At the end of the MRI sessions, rats were transcardially perfused with 0.1 M PBS, followed by 10% formalin. Brains with intact olfactory bulbs were excised and processed for frozen sections. After 2 days of post-fix, brains were transferred into 30% sucrose for 3 days, embedded in TissueTek® embedding compound and frozen. Sagittal sections (16 μm) were cut and stained for neuronal markers. Sections were washed twice in 0.1 M PBS and non specific epitopes were blocked by 1 hour incubation at room temperature with 10% goat serum and 0.1% Triton X-100. Sections were then incubated with the following primary antibodies: rabbit anti doublecortin (1:200 Millipore); rabbit anti IBA1 (1:500, Wako, Richmond, VA). After overnight incubation at 4°C, sections were washed 3 times and incubated for 1 hour at room temperature with secondary antibodies (1:200 goat anti rabbit conjugated to Cy5, Chemicon). Sections were washed with PBS and mounted with Prolong anti fade containing Dapi (Invitrogen). For BrdU staining, sections were pretreated with 2% HCl for 20 minutes at 65 °C, followed by washing with PBS. Sections were blocked with 10% goat serum and 0.3% triton-100 at room temperature for 1 hour. Sections were incubated overnight at 4°C with rat anti-BrdU (1:500, Accurate) followed by secondary antibody 1 hour at room temperature. Fluorescence images were obtained with a Leica TCS SP5 Spectral Confocal Microscope.

RESULTS

Detection of MPIOs in the RMS and Olfactory Bulb is dose and temporal dependent

Previous studies using MRI to monitor endogenous NPC migration injected large quantities of MPIOs into the ventricles. While that protocol enabled detection of cell migration along the RMS and into the OB, the migratory events that occurred adjacent to the injection were masked due to the high susceptibility effect of the particles. In order to improve visualization of early RMS, we first optimized the injection site. MPIOs were injected at either the previously published coordinates (2 mm caudal and 2 mm medial to bregma) (Shapiro et al., 2006a) or at 1.5 mm caudal and 1.5 mm medial to bregma. We evaluated the effect of the two different injection sites on the degree of contrast within the RMS both at high dose of 50 μl injection (2 weeks post injection), as well as at lower dose of 20 μl (1 day post injection). In T2* gradient echo images of rat brains that were injected at 1.5 × 1.5 mm more contrast was detected within the RMS (Figure 1). Therefore, we continued our study using these new coordinates for injection of MPIOs.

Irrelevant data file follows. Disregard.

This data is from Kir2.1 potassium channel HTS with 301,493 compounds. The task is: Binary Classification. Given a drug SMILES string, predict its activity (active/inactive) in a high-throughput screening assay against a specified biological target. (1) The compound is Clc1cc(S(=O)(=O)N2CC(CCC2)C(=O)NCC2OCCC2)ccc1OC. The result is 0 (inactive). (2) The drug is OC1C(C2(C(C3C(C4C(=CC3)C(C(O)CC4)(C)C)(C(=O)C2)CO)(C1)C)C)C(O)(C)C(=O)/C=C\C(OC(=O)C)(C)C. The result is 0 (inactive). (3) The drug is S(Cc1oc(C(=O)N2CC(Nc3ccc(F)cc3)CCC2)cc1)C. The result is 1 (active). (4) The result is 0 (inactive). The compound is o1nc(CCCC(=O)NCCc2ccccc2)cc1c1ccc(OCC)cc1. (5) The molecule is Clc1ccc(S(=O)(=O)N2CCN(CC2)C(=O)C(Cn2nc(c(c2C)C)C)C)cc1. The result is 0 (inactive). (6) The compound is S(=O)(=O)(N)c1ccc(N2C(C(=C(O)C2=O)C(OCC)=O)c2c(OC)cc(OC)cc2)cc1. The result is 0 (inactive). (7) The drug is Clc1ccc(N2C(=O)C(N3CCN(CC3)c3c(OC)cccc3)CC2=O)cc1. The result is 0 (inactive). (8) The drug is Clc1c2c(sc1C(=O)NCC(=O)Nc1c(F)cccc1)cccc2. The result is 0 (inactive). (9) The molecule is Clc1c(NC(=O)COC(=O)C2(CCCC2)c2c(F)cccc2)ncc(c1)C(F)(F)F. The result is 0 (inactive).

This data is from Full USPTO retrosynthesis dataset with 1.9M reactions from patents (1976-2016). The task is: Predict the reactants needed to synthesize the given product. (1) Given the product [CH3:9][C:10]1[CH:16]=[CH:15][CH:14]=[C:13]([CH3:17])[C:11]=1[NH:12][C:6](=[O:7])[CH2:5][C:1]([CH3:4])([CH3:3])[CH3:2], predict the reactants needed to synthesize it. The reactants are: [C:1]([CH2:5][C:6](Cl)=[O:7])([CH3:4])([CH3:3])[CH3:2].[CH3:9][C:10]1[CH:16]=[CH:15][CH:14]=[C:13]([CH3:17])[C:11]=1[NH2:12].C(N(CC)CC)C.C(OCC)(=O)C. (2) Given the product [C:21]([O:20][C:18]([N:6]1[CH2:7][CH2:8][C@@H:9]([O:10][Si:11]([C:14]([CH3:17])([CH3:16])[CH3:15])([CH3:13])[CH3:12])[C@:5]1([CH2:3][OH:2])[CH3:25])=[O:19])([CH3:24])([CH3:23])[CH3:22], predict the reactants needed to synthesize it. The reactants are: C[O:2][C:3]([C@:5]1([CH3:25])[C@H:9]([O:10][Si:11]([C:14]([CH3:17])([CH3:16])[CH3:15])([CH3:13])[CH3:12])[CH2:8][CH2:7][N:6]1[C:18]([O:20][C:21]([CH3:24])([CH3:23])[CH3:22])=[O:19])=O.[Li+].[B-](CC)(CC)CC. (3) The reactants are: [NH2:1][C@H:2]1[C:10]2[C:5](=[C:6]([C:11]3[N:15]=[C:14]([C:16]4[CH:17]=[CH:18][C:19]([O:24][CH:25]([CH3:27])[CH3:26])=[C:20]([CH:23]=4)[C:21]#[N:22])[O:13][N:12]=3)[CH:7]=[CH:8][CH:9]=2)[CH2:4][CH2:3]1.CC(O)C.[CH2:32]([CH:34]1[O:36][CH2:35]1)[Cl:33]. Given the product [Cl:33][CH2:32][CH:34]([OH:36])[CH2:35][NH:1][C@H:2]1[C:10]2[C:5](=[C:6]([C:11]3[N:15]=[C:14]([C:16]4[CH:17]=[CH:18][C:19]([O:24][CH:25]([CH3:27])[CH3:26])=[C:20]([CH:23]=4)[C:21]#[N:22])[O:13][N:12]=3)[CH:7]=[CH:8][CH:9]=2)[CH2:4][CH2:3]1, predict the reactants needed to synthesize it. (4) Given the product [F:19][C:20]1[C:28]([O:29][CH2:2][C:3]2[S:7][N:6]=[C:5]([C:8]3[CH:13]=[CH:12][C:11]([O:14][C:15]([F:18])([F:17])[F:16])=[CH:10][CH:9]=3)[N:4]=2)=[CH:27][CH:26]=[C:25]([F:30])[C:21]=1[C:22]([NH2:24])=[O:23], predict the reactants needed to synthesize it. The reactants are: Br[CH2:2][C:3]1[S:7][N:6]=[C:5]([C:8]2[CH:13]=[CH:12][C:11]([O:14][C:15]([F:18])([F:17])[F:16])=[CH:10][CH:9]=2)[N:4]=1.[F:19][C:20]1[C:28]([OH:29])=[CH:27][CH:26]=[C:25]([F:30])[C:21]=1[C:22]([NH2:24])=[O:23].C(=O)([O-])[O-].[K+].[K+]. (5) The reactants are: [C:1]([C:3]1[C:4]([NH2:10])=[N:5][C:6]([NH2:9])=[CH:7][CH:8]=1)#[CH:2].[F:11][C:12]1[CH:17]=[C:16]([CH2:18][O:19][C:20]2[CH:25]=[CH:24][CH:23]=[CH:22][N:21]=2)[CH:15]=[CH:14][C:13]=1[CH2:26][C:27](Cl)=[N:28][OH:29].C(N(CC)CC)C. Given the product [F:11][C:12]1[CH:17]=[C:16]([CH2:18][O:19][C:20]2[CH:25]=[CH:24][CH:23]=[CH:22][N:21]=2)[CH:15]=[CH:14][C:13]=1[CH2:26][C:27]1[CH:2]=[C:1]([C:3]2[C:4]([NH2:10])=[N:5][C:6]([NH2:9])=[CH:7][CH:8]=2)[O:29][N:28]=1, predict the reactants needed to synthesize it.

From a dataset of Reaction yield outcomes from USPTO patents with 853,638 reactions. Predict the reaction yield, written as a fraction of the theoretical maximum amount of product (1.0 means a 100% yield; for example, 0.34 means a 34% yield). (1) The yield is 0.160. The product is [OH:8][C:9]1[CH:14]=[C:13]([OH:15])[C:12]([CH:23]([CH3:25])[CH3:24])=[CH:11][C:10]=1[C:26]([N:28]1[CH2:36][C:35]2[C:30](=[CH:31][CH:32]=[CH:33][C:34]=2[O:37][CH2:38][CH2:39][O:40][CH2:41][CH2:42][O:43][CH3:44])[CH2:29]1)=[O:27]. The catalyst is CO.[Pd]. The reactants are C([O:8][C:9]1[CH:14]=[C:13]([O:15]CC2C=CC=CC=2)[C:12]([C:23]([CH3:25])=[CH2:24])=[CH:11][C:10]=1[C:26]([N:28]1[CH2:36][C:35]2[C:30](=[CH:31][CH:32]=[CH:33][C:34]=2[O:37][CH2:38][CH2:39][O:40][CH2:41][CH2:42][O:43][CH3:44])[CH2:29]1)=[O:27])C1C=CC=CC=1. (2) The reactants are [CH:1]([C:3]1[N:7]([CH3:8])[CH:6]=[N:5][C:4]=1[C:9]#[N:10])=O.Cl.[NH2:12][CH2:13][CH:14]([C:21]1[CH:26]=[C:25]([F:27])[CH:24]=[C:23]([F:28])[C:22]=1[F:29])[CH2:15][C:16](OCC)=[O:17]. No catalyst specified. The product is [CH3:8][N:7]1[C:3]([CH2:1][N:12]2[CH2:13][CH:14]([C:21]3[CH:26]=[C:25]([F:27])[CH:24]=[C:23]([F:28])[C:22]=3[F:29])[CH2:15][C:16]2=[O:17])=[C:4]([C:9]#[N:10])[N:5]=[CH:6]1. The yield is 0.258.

Figure 1
Determination of co-ordinates for intra-ventricular injection

Next, a dose dependent study to find the optimal injection volume was conducted, taking into account both the need to preserve enough of the blooming effect that enables cell detection, while reducing the susceptibility artifact at the ventricles that masks the specific migration. 3D T2* weighted MRI experiments that were performed 1 day after injections revealed that while contrast in the RMS could not be visualized after injections of 5 or 10 μl MPIOs, dark contrast was detected following injection of either 20 or 50 μl of MPIOs. Moreover, injection of 20 μl enabled visualization of more of the posterior RMS compared with the high dose of 50 μl MPIOs (Figure 2 c and d, arrows). Thus, the optimal labeling dose was found to be 20 μl (6*107 MPIOs total). Interestingly, migration within the RMS could be detected as early as 1 day post injection of MPIOs. The observed signal was tight and reached the entrance to the OB. After 1 week, signal voids were not only detected within the OB, but were also spread out to outer layers (Figure 2 g and h, white circle). The binary quality of the data between 10 and 20 μl injections, where MRI detection of migrating neuroblasts is largely absent (10 μl) or robust (20 μl) is noted and suggests that interventricular pressure from the injection may have some role in in vivo labeling efficiency.

Figure 2
Detection of MPIO in the RMS and OB is Dose and Temporal Dependent

Labeled progenitors reach the OB within 3 days and by a week occupy the outer layers: Temporal resolution during early migratory events